In my previous post on this subject, I mentioned that I'd very much like to see the authors repeat the performance analysis of database servers on a more current processor. Well, they did. A group of researchers from Carnegie Mellon University, including the key author of the original paper, recently published a paper on Database Servers on Chip Multiprocessors: Limitations and Opportunities.
If you follow the development of the multi-core processors and wonder about their implications on running the database workloads, you should read this paper.
I find a number of things are interesting in this paper. First, I must admit that I had not paid enough attention to on-chip L2 cache latency, and was surprised that its latency had increased more than 3-fold. I still find it a bit incredible, and want to check out the source of that data myself when I get a chance. If you have a link to a reliable source, please let me know.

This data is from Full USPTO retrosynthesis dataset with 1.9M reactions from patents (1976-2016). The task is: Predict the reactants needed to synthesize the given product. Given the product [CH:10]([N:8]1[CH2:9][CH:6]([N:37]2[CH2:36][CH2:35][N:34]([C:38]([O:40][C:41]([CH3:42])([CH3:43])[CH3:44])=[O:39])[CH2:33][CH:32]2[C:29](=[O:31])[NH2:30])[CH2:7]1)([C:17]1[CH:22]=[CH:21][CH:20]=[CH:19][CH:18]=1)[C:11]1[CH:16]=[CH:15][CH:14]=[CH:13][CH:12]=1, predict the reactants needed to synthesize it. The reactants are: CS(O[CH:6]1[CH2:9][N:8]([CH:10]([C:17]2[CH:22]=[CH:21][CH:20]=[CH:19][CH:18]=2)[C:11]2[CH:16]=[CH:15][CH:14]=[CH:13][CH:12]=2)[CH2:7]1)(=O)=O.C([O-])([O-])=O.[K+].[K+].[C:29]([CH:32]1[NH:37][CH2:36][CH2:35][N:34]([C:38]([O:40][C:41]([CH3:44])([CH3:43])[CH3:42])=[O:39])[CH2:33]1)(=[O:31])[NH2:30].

Secondly, the authors found that incorporating large and slow caches on chip can have detrimental effects in the performance of database systems. I don't like the combo of ‘large and slow' and much prefer ‘large and fast' . Again, I'll have to check to see whether ‘large' necessarily comes with ‘slow' in this case. Regardless, I don't know how much I would be influenced by this particular finding. If you take away the ‘slow' qualifier, this is too counter-intuitive for me to swallow. While I prefer not to stick my head in the sand, I will probably still bet on larger L2 cache giving me better chance for higher performance.
I do like the third major finding of the paper, which is "increasing the number of cores that share an on-chip L2 cache does not cause an inordinate number of additional cache misses for database workloads. In fact, these workloads exhibit significant sharing between cores." In my own tests, I have found SQL Server OLTP workloads react well to quad-core processors.